The cut flower business is booming – many say it’s the best way to make profit as a grower, and we hear time and time again how revenue and margin has dramatically increased when vegetable growers start including cut flowers into their product lineup.
Growing a new crop can be a bit daunting, though, so we’re hoping to ease the load by sharing stories from cut flower growers about how they got into the business and the most important lessons they’ve learned over their years of growing.
Martha Parker of Nanny’s Sunshine and Blooms has been growing cut flowers for a few years now. Here’s her story.
How Martha’s Cut Flower Busines Began
I was lucky enough to grow up on a farm, and despite the hot and dirty days, I knew it was something I loved doing. My career after college took me off the farm but I bought a 5-acre property as soon as I could. After I retired, I seriously started thinking about growing for profit.
Education and Helpful Resources
The first thing I did when I retired was to take a Master Gardener class through the state of North Carolina. Even though I was a farm girl, that class gave me the confidence to proceed with the idea of growing for profit. The class not only provided me with knowledge, but also exposed me to the many resources available through our state extension services. (You can find your state’s extension here)
This is a great time to grow. There is so much information available through the internet and social media forums. Contacts that can be made with other growers who are willing to share their expertise. Loving Harris Seeds' new Professional Growers Facebook Group by the way!
How Her Cut Flower Business Evolved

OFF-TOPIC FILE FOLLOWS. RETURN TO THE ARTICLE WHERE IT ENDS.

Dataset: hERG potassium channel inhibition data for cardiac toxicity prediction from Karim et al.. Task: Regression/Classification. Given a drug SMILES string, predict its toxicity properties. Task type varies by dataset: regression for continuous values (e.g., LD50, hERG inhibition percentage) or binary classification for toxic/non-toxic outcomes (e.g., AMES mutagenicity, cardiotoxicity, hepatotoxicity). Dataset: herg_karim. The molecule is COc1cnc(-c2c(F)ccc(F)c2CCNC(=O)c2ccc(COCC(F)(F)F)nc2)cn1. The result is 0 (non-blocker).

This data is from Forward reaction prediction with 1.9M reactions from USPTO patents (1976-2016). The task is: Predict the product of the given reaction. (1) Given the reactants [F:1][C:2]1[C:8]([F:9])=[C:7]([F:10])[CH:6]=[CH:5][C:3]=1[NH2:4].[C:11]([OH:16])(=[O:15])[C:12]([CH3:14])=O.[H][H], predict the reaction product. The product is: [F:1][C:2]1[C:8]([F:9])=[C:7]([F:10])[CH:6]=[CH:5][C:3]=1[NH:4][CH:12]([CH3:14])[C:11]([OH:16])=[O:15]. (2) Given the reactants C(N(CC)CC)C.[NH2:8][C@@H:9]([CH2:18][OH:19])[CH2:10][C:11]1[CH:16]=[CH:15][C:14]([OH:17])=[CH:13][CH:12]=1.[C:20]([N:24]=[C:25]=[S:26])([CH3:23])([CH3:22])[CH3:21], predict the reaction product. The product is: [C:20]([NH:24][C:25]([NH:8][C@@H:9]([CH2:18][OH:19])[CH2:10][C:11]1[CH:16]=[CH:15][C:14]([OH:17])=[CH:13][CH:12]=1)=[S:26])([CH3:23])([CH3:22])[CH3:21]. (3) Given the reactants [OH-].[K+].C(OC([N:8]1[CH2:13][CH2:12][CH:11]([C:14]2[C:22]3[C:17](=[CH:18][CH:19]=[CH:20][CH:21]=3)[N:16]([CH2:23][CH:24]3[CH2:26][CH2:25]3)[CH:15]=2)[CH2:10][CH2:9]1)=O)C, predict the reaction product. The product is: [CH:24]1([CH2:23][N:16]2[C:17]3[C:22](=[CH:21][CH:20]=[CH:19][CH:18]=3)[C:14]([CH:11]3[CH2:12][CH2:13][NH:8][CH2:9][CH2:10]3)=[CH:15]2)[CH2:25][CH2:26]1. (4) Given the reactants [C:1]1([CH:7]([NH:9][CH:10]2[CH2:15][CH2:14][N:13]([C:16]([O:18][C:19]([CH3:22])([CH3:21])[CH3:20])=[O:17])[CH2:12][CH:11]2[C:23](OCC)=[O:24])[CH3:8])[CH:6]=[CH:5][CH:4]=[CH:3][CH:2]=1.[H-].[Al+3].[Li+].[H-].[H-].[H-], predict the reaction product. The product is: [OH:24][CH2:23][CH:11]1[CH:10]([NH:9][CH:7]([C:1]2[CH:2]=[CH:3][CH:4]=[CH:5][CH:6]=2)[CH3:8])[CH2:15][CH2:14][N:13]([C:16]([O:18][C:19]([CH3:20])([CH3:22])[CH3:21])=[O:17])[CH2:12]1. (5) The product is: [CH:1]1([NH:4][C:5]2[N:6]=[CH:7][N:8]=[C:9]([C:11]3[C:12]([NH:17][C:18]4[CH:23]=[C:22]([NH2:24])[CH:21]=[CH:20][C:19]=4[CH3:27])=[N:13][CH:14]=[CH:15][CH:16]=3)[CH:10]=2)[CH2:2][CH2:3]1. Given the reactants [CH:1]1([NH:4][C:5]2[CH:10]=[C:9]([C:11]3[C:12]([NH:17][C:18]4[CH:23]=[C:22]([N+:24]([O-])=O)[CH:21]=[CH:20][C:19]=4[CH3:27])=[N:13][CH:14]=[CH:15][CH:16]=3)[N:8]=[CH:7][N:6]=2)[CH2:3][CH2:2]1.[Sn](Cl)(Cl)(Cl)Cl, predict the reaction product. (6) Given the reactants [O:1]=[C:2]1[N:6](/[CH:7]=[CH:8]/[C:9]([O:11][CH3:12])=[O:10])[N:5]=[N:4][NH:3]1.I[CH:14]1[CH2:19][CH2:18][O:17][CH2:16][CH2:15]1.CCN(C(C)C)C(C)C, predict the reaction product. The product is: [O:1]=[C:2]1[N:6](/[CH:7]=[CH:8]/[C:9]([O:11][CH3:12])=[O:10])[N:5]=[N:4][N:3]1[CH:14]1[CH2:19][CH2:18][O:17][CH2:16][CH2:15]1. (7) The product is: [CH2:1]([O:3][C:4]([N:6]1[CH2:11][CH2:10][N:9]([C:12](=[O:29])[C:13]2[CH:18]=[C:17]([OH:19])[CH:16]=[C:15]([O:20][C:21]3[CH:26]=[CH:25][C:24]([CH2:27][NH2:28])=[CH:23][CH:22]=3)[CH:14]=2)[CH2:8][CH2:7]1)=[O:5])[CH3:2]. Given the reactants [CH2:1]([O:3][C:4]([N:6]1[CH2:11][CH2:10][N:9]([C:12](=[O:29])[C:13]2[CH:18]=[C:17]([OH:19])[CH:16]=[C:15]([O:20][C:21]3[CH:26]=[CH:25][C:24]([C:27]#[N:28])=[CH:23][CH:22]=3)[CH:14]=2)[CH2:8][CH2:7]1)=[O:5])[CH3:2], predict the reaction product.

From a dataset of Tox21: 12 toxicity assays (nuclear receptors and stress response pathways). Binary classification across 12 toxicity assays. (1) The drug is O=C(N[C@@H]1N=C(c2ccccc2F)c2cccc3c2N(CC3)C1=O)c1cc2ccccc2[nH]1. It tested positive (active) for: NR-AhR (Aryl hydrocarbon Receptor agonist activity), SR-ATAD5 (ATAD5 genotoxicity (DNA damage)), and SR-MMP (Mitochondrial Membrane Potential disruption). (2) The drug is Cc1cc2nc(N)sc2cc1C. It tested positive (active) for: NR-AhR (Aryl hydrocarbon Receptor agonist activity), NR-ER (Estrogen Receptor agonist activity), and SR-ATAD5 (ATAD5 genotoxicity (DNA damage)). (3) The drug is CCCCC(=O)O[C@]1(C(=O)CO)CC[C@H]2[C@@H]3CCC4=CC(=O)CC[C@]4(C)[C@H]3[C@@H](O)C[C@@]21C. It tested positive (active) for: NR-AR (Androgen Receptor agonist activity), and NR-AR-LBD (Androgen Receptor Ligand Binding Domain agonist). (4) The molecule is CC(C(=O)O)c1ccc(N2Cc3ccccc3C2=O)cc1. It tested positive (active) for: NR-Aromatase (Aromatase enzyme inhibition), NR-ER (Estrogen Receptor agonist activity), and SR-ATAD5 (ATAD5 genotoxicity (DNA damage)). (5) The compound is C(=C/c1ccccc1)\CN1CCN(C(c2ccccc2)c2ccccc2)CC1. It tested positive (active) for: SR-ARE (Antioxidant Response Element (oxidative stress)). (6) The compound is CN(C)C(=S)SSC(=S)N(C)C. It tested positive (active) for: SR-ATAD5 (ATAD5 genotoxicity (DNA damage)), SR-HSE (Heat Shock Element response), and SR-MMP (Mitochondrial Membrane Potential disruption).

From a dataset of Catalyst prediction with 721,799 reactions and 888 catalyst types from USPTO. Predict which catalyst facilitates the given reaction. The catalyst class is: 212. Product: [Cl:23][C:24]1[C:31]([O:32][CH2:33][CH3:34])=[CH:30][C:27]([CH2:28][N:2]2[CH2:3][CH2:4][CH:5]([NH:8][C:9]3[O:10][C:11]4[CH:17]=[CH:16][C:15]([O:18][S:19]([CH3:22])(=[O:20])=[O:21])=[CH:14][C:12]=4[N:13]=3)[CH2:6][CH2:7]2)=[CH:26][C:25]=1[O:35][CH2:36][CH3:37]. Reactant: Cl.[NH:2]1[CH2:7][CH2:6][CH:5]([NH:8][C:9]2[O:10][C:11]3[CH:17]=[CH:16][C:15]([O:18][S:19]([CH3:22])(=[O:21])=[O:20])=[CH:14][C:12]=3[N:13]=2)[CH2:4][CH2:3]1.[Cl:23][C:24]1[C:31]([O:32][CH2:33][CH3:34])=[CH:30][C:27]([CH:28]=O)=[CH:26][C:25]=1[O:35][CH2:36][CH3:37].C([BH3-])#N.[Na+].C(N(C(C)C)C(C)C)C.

I feel that there are three aspects to consider when starting a cut flower business.
- Ability to grow a quality product
- Marketing the product
- Business aspect
Lessons Learned About Cut Flower Selection
My first two years were focused on whether or not I could grow the flowers. I did lots of research on how to grow cut flowers and kept seeing the advice of starting with sunflowers and zinnias. I am a great believer in not reinventing the wheel, so that was what I concentrated on and found success.
I really did my research and knew my flowers. Especially when I was just starting out, it was much easier to grow flowers that were native to my area. Even today, I still focus on native genera, although I may start to experiment as my business grows.
Another thing that has been really helpful to me is to mix up my colors and variations to match the change of season. I mean, there are so many sunflowers to have fun with.
One area that I need to improve on is record-keeping of what I plant where and in which field. Some flowers haven’t done as well as I would like, so I need to keep better records of what I planted and where.
Lastly, I pay attention to what my customers like, not necessarily what I like.
Next season, I plan to expand into cool weather, hardy annuals based on research from Lisa Mason Ziegler, who is another great resource for cut flowers. Right now, I don’t have a tunnel or greenhouse, and growing cool-loving flowers will get me into the local farmers markets with product as soon as they open in spring, instead of having to wait for the sunflowers and zinnias to mature. I think it is important to have a presence at the market right from the get-go.
As you start planning for next season, it’s a good idea to make a master calendar for succession planting to ensure you’ll have a steady supply of flowers throughout the season.